Principles of Physical Geology

Abstract

A GEOLOGICAL author who introduces the word 'Principles' into the title of his work is wittingly inviting a comparison with Charles Lyell's masterpiece, "The Principles of Geology", which, more than a century ago, laid the foundations of the modern science. Whereas Lyell's was a work of genius, the present book is not; but this is no matter for the slightest regret. It may be debated whether geological science at this present time needs a genius or could make much of one were he to appear, but there can be no question at all that it needs an expositor—and here is one with a rare combination of lucidity and sprightliness. Geologists have wailed of late about the neglect of their science and of themselves in many fields both warlike and peaceful, and have traced this neglect to the ignorance of geology among all classes of the community in Great Britain and especially among those classes which should know better. Their laments have certainly been justified, but they have proposed few workable remedies. It seems that the cure has lain all the time in the hands of the geologists themselves; they cannot expect many people nowadays to struggle for knowledge, and they must accordingly make their wares attractive and take them to the customers. Here is a very attractive article indeed.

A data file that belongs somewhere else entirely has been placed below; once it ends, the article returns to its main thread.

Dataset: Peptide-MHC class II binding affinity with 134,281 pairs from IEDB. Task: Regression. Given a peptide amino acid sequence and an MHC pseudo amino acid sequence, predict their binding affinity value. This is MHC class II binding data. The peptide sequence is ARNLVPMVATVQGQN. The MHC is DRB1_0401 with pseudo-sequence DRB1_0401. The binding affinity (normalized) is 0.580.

Principles of Physical Geology

By Prof. Arthur Holmes. Pp. xii + 532 + 95 plates. (London and Edinburgh: Thomas Nelson and Sons, Ltd., 1944.) 30s. net.

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